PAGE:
Two individuals, isolated, the world at their fingertips, courtesy of a deadly pathogen. It’s a tried and true storyline, seen, with slight changes, in recent films such as I Am Legend and Z for Zachariah. So what does Reed Morano’s Peter Dinklage vehicle, I Think We’re Alone Now, do differently? Well, not a whole lot in terms of its narrative, despite the quality of its technical elements.
Dinklage stars as Del, a survivor whose day is taken up burying the victims of the deadly disease that has left the human race in a state of near extinction. However, to his obvious surprise, one day, he discovers an injured woman, Grace (Elle Fanning). Taking her in, they begin to bond over Del’s day-to-day itinerary, questioning his own isolation and the toll it has taken on him.
So, away from the love triangle melodrama of Z for Zachariah and the CGI-heavy action of I Am Legend, I Think We’re Alone Now is a chamber piece, an intimate affair that focuses on two characters, learning about each other’s intricacies and idiosyncrasies amidst a serious situation. There’s a frivolous quality to their exchanges, helped along by Adam Taylor’s playful score, that skips over the dour tones of most post-apocalyptic projects. However, there’s not a whole lot fresh with the context of their conversations, resulting in a lack of investment in the action and narrative.
It’s pretty movie, courtesy of Morano’s own photography. There’s a sunset palette to the film’s aesthetic that contributes to its optimistic, futuristic tone and the steady camera wastes no time in focusing us towards Del and Grace’s predicament. Furthermore, Dinklage and Fanning do serviceable work in selling their personal struggles within this larger-than-life situation.
It’s just a shame that the story holds back for as long as it does: the third act rush ruins the slower pace of the film, delivering a secondary plotline that feels unearned and impulsive. Meandering on Del and Grace exploring a library or a grocery store on a couple of occasions, I Think We’re Alone Now fails to give these moments any real emotional impact: the simple humanity of it has to be enough. But as it’s plot picks up, its direction begins to falter and as a result, it feels a little anticlimactic.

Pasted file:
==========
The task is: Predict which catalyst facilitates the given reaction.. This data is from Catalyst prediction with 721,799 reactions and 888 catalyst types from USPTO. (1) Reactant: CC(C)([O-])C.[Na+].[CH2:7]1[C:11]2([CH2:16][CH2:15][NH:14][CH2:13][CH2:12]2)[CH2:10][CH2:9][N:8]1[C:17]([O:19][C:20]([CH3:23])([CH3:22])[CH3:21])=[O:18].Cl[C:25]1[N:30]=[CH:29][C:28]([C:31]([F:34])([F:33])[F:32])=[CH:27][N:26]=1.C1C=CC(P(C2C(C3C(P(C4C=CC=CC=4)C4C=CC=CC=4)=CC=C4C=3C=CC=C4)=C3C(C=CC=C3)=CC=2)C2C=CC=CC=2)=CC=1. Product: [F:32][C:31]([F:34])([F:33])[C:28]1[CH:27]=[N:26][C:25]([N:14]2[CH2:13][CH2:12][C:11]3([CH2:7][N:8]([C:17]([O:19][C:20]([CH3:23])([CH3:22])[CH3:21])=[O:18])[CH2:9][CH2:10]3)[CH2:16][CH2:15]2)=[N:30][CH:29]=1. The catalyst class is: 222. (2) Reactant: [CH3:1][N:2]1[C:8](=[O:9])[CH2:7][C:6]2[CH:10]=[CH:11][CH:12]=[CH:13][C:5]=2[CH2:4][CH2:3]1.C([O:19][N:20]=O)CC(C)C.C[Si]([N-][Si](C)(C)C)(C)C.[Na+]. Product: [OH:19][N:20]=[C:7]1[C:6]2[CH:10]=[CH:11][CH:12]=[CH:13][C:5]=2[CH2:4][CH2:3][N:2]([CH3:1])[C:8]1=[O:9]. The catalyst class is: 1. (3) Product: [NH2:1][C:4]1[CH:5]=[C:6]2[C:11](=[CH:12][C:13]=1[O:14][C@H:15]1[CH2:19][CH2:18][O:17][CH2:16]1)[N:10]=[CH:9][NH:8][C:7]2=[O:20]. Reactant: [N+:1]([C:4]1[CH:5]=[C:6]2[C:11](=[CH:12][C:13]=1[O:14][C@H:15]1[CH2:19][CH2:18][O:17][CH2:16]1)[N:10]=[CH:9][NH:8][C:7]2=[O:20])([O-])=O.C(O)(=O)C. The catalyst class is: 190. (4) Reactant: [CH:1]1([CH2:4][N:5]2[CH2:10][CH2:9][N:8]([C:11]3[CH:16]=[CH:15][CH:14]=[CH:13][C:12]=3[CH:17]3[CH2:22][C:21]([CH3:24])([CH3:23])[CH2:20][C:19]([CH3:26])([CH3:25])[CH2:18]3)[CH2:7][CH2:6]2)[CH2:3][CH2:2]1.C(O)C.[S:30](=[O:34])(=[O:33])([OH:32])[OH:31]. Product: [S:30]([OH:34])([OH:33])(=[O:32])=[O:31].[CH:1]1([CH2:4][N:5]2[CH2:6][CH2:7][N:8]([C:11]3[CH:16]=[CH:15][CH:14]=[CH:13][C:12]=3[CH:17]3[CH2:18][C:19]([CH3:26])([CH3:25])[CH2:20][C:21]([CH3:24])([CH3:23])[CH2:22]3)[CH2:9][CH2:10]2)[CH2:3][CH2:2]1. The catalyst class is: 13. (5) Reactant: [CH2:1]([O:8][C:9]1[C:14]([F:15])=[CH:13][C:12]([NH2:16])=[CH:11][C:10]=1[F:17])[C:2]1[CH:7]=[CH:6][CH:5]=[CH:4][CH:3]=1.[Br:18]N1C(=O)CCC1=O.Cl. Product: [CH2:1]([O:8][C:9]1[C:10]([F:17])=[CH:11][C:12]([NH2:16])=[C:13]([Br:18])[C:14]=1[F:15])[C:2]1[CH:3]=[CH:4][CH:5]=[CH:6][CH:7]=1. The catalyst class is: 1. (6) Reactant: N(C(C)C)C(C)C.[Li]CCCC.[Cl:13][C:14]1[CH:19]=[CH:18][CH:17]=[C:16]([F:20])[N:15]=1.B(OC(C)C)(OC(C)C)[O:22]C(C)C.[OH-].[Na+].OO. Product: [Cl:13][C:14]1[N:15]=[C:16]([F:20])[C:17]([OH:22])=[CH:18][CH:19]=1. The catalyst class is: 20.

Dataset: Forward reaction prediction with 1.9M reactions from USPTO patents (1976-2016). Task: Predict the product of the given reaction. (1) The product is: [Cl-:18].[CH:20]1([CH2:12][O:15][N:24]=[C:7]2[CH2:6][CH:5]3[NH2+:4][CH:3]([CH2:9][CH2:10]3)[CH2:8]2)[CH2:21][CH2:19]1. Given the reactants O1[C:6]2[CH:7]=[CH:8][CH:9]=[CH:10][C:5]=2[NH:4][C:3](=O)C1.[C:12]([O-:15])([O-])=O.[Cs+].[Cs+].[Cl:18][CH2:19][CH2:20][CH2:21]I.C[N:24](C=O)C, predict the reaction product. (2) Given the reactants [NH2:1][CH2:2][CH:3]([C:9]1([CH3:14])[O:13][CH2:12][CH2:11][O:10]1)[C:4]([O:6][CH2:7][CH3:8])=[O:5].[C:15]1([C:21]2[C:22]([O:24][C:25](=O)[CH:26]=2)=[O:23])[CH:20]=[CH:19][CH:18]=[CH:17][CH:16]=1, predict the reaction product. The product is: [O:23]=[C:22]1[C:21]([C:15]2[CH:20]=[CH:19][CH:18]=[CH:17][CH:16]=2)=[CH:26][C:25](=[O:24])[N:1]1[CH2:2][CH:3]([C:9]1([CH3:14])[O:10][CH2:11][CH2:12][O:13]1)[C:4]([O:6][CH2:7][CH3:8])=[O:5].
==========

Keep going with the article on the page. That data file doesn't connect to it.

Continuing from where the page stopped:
There’s the clear influence of George Romero’s Night of the Living Dead and Dawn of the Dead in this: from the semi-serious tone to the enclosed locations and focus on character reaction over development, I Think We’re Alone Now is a love letter to that kind of stripped down filmmaking. However, while Romero maintained that style throughout his masterworks, Morano fails to decide between a fundamental, humanistic storytelling process and the expositional, revelatory conclusion that threatens to derail the deliberate yet sometimes ineffective tranquillity of the film. It’s certainly an attractive film. But that doesn’t make up for how the film struggles to carve out its own spot in the spectrum of interesting post-apocalyptic experiences.
Dir: Reed Morano
Prd: Fred Berger, Brian Kavanaugh-Jones, Fernando Loureiro, Roberto Vasconcellos, Peter Dinklage, Mike Makowsky
Scr: Mike Makowsky
Starring: Peter Dinklage, Elle Fanning
DOP: Reed Morano
Editor: Madeleine Gavin
Runtime: 93 minutes